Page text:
Three-Step Cell Search Algorithm Employing Synchronization and Common Pilot Channels for OFCDM Broadband Wireless Access

Yukiko ISHII  Kenichi HIGUCHI  Mamoru SAWAHASHI  

Publication
IEICE TRANSACTIONS on Communications   Vol.E85-B   No.12   pp.2672-2683
Publication Date: 2002/12/01
Online ISSN: 
DOI: 
Print ISSN: 0916-8516
Type of Manuscript: Special Section PAPER (Special Issue on Software Defined Radio Technology and Its Applications)
Category: 
Keyword: 
mobile radio,  broadband packet wireless access,  OFCDM,  initial cell search,  

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Summary:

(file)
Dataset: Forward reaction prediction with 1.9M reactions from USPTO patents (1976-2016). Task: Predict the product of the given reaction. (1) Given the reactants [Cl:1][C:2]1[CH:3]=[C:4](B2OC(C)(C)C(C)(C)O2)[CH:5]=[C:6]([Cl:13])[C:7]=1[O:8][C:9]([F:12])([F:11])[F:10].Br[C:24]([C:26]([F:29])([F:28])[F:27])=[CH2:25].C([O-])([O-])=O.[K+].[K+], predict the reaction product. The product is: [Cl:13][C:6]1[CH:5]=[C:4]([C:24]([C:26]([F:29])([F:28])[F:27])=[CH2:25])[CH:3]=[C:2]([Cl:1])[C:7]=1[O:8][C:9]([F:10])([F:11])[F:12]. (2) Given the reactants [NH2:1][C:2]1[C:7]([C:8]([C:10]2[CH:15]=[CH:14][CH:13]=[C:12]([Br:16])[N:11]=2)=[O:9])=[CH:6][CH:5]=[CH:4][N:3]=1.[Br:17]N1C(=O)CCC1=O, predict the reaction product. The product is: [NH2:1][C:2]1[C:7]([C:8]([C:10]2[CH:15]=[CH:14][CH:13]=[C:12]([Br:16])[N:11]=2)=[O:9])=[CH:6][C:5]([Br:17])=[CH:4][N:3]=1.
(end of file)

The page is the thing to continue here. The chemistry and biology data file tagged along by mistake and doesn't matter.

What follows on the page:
This paper proposes a three-step cell search algorithm utilizing a synchronization channel (SCH) and common pilot channel (CPICH) in the forward link for OFCDM (Orthogonal Frequency and Code Division Multiplexing) broadband packet wireless access, and evaluates the cell search time performance by computer simulation. In the proposed three-step cell search algorithm, the OFCDM symbol timing, i.e., Fast Fourier Transform (FFT) window timing is estimated employing SCH or guard interval (GI) correlation in the first step. Then, the frame timing is detected by employing the SCH and the cell-specific scrambling code (CSSC) is identified by the CPICH in the second and third steps, respectively. Computer simulation results elucidate that the proposed three-step cell search algorithm achieves fast cell search time performance, i.e., cell detection probability of 90% within approximately 50 msec, assuming the number of CSSCs of 512 in a 19 hexagonal-cell model. We also clarify that there is no prominent difference in cell search time performance between the two employed SCH structures, time-multiplexed and frequency-multiplexed, assuming that the total transmit power of the SCH is the same. Based on the comparison of four substantial cell search algorithms, the GI-plus-SCH correlation method, in which FFT windowing timing detection, frame timing detection, and CSSC identification are performed by GI correlation, frequency-multiplexed SCH, and CPICH, respectively, exhibits the cell search time of approximately 44 msec at the detection probability of 90% with an optimized averaging parameter in each step.